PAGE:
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Nottingham could be only council not to release spending data

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Martin Rosenbaum | 16:30 UK time, Monday, 7 February 2011

According to the Communities and Local Government department, there are eight councils in England which have not yet complied with the ministerial demand that they publish details of all items of spending over £500. However one of these authorities claims that CLG is wrong and it has issued the information.

The CLG website contains a list of 346 authorities that have released the data with links to their sites. For some reason the website doesn't actually identify the few which haven't - but the department says they are Nottingham, Bradford, Peterborough, Epsom and Ewell, Hyndburn, Nuneaton and Bedworth, Eastbourne and Lincolnshire.

This is not so much naming and shaming, as shaming by not naming.

The BBC has contacted the eight councils involved. Nuneaton and Bedworth maintains the material has in fact been available on its website for about three weeks.

Bradford, Hyndburn and Peterborough say they will publish it during this week. Eastbourne, Epsom and Ewell, and Lincolnshire say they will do so by the end of February.

If this happens that will leave Nottingham as the only local authority determined to resist the government's request. The council's deputy leader Graham Chapman said:

"We have said that we will publish accounts over £500 if it becomes a legal requirement to do so. We are happy for information to be transparently available for public scrutiny but feel that the time and money needed to implement this change is wasteful and a distraction at a time when we are coping with £60million of cuts in government funding. The government talks about localism but as this issue shows, it seems intent on interfering at every opportunity."

If Nottingham is the only council maintaining this stance, it will be interesting to see how it withstands the pressure and inevitable accusations of secrecy.

The CLG statement was released as part of the next stage in the local transparency drive being pursued by the Communities Secretary, Eric Pickles.

He has today launched a consultation document on a new code of practice on local authority data. Councils could now be asked to issue an organisational chart with the names and responsibilities of staff paid over £58,200, which is equivalent to the lowest pay band for senior civil servants.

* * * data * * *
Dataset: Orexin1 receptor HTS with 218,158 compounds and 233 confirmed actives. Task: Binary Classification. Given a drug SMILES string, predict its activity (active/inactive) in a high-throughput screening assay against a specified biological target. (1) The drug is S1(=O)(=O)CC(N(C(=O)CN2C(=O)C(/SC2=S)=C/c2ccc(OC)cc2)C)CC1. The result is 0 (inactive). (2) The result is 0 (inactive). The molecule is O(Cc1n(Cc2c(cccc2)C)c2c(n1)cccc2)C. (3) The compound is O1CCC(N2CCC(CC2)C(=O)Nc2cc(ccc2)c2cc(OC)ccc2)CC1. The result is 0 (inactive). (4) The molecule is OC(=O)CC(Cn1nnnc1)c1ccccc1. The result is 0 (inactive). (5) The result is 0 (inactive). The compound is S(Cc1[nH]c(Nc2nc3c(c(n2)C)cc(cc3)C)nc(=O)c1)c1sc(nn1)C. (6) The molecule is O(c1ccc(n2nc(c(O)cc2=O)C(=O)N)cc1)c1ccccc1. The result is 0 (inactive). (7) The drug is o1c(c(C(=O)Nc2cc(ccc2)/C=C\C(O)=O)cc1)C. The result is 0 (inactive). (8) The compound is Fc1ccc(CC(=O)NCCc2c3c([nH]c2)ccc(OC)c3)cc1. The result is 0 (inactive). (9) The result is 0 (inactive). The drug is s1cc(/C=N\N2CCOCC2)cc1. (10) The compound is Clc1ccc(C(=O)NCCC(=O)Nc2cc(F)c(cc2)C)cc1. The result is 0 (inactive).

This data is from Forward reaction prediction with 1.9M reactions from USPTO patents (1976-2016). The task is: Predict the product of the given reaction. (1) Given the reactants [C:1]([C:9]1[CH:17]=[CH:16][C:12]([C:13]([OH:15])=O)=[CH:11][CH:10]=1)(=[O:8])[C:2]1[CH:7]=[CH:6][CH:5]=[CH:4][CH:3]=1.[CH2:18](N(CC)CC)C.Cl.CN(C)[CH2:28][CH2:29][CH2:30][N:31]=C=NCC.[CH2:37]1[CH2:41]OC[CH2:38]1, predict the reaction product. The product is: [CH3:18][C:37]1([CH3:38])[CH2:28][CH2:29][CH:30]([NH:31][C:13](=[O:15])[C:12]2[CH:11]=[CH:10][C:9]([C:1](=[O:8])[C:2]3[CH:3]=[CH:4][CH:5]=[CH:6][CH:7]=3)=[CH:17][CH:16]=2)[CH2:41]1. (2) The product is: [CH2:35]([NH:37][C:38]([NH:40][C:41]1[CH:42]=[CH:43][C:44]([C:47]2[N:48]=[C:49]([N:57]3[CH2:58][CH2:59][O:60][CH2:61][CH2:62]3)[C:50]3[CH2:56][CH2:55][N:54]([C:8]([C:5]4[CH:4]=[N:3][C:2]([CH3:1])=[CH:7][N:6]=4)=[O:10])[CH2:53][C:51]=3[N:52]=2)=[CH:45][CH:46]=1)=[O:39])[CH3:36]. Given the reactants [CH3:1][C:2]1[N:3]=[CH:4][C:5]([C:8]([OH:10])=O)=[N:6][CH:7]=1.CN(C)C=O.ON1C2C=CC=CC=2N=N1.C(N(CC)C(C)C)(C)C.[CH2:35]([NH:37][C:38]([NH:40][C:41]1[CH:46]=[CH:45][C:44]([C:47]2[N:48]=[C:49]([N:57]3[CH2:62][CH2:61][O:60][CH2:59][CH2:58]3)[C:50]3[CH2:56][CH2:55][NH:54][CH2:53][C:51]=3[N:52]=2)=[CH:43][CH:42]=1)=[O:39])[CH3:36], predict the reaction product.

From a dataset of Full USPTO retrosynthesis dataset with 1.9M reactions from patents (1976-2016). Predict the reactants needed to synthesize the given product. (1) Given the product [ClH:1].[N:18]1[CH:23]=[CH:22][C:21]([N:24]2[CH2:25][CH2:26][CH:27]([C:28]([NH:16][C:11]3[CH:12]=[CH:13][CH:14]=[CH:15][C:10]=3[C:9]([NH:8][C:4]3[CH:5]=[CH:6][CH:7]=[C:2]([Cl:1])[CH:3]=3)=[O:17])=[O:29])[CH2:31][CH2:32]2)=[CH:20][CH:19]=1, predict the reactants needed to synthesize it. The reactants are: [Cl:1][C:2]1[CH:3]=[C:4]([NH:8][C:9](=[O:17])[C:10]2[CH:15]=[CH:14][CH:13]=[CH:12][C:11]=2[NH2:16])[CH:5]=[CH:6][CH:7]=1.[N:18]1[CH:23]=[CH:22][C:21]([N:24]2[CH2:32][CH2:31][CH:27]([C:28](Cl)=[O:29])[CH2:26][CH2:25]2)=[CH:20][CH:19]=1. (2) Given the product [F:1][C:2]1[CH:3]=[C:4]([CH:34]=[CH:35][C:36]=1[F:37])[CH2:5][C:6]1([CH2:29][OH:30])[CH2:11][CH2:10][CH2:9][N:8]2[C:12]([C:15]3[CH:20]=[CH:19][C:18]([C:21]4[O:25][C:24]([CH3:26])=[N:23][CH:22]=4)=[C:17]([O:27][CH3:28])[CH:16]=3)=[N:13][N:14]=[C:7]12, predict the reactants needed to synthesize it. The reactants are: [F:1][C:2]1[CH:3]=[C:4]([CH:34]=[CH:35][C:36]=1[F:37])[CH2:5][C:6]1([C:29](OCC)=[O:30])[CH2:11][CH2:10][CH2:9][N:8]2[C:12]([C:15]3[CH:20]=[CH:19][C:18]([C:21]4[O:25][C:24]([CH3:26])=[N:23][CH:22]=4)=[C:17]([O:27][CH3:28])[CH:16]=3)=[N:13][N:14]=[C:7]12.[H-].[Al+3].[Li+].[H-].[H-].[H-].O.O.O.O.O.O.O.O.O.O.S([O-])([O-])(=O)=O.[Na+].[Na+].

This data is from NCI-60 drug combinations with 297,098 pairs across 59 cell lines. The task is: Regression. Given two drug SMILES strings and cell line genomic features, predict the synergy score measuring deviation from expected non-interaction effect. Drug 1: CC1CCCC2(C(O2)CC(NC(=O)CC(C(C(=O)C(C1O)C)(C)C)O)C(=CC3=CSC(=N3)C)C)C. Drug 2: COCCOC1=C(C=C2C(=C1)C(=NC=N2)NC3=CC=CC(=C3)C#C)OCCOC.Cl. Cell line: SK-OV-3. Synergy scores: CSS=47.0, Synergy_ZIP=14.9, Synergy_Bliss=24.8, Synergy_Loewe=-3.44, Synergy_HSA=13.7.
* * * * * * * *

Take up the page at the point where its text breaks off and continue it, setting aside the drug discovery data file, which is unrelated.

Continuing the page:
The draft code also refers to releasing datasets on contracts, councillor expenses, voluntary sector grants and the democratic running of the council.

Some local authorities will be happy to follow this agenda, but there are others who will not be pleased by some of those proposals.

Several councils have already made it clear that they regarded the publication of the spending data over £500 as a bureaucratic exercise with little practical benefit, and they may well be unenthusiastic about these further demands.

This unease featured in an earlier CLG consultation which asked councils for details of what they considered to be unnecessary administrative burdens. Under freedom of information the BBC has obtained from CLG a copy of the summary of responses [68KB PDF].

This report identifies 13 councils with concerns about issuing the spending data. It also names 49 councils who complained about the level or nature of enquiries stemming from the Freedom of Information Act. (The document gives a figure of 52, but this is an error due to double-counting).

However by far the most common protest from authorities was about the data they have to provide to central government, and how they are audited and inspected. There were 152 councils with objections to the monitoring requirements they are subject to.

Some councils however apparently had more unusual complaints about the administrative burdens imposed on them. These included bonfire regulations (raised by East Devon), the out-of-hours stray dog service (Harborough), and the requirement to have four-year election periods (Gravesham).


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